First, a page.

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Running Injuries

Added: 31 January 2014

Running Injuries: read the small print ...

As everyone knows, running is a tough sport. It's tough on your mind and it's tough on your body. It's an unfortunate consequence of a tough sport that sometimes things go wrong and injuries happen.

When things start to hurt whilst, there seems to be a pattern that most people adopt. Firstly, they try running through the problem. If that doesn't help then they rest for a bit. However if this doesn't work then the next step is usually to see someone about it. This may be a GP, a physio, a sports therapist, a masseuse; anyone who makes sense at the time. This person will invariably put a label on the problem so that you can tell your mates down the track, club or pub why you're not running.

These labels are often fairly generic and not always accurate, partly because there doesn't seem to be enough labels to go round. I've noticed that there are about five popular labels out there which seem to cover nearly every possible problem. But my issue, i'snt the label, it's the accuracy of the label and the effect it has on people.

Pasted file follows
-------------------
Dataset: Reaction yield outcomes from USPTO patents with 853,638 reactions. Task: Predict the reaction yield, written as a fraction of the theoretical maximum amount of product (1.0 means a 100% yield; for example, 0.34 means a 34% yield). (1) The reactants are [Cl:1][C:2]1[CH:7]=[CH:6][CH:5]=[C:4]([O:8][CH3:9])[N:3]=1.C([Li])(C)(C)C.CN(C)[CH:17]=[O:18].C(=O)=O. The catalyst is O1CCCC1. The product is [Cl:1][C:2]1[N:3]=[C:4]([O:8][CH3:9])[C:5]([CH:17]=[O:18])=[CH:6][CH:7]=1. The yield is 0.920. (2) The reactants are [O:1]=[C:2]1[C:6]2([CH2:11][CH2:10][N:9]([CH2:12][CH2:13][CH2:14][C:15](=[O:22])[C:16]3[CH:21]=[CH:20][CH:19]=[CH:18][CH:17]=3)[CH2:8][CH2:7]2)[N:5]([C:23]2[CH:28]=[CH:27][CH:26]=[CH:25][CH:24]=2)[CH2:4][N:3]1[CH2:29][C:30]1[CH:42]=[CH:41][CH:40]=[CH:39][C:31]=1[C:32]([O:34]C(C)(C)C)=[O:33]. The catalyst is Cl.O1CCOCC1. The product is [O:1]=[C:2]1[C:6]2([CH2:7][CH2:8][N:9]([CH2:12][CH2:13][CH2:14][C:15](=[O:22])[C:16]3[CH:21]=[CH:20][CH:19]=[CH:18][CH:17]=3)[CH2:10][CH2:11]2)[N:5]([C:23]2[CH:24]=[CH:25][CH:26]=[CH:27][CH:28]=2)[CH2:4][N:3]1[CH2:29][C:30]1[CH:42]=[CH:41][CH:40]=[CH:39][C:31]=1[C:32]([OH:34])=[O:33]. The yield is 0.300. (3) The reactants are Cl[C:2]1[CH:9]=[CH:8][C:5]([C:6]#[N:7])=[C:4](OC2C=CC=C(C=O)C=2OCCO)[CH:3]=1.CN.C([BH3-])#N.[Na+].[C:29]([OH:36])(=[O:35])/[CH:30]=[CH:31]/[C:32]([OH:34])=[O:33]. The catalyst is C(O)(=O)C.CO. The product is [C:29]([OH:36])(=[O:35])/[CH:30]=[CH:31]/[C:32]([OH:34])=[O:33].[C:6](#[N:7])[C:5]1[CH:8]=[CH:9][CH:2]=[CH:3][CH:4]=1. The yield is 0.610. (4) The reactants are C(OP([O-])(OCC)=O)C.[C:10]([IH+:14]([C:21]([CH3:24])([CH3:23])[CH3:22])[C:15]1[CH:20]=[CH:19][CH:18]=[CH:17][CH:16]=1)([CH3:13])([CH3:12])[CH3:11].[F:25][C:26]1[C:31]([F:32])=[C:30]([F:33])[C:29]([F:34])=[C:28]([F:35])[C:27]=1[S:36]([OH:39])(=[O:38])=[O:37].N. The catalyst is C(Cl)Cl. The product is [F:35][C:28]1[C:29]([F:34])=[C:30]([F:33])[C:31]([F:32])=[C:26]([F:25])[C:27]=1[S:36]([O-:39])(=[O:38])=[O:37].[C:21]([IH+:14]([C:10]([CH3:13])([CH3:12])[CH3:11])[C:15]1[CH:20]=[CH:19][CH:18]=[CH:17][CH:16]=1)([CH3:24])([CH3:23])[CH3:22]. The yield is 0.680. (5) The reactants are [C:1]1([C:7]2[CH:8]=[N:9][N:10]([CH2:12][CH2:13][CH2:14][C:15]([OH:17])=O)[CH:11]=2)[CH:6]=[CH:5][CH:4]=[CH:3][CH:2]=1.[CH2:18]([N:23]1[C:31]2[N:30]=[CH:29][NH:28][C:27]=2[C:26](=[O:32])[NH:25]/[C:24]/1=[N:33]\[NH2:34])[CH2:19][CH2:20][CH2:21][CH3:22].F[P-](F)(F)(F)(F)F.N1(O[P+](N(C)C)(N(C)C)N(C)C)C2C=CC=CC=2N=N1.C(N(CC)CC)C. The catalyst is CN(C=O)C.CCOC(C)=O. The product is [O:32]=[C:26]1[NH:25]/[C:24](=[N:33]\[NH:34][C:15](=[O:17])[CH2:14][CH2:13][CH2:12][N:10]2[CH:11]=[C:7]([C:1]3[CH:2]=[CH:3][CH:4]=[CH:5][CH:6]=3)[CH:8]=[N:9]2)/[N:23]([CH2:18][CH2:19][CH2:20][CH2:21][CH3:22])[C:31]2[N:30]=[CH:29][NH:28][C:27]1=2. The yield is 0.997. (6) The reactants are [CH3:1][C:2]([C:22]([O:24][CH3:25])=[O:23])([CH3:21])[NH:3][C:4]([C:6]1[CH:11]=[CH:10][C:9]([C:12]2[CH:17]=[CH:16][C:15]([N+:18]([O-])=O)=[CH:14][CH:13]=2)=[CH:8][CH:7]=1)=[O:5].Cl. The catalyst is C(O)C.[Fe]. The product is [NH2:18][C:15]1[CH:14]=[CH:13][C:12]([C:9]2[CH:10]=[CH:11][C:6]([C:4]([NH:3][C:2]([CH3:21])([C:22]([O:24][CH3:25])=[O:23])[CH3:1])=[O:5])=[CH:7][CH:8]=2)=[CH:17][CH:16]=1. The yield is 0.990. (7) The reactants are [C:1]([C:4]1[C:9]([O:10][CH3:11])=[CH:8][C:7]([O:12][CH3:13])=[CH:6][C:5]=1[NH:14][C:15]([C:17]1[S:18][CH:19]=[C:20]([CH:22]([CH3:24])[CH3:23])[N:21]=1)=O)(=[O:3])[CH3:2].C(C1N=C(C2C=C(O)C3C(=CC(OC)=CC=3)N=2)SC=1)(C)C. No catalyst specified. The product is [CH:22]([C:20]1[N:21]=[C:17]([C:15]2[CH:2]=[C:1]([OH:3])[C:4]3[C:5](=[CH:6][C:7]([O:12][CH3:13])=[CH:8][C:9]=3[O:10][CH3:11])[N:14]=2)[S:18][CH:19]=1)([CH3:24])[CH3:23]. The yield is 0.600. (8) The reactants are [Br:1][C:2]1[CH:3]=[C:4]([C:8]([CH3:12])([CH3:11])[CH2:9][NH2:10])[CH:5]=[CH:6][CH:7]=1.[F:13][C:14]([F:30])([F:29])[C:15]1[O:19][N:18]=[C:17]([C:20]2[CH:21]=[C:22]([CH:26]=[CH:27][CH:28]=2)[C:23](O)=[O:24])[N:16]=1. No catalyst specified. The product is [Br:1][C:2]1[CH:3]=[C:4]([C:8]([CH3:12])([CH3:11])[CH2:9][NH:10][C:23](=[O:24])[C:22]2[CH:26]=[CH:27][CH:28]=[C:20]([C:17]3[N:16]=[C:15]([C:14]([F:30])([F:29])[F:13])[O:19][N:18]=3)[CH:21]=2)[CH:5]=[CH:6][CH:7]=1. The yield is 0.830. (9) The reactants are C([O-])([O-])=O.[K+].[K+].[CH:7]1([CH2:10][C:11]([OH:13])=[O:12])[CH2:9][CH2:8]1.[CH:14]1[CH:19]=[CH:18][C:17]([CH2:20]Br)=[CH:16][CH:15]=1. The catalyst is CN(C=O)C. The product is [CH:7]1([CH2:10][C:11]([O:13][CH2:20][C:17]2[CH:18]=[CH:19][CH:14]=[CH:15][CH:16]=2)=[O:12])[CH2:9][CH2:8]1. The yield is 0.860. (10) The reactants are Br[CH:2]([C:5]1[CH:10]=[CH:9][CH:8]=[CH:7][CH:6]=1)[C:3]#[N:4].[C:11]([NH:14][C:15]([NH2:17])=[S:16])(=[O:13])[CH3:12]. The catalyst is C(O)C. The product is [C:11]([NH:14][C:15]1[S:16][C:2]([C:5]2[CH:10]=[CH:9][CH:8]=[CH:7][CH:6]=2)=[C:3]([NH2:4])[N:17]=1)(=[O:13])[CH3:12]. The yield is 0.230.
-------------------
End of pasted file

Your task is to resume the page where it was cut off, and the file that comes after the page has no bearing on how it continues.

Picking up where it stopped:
My first example of this is also a thinly veiled form of ageism. Regardless of whether you run or not, if you are over the age of 40 and have pain around your joints, i'm pretty sure that you've been told that you have ...drum roll... "Arthritis". However, if you haven't reached 40 yet and you have joint pain then you probably haven't received this label YET. Just wait till you reach the prime of life and see if the diagnosis changes.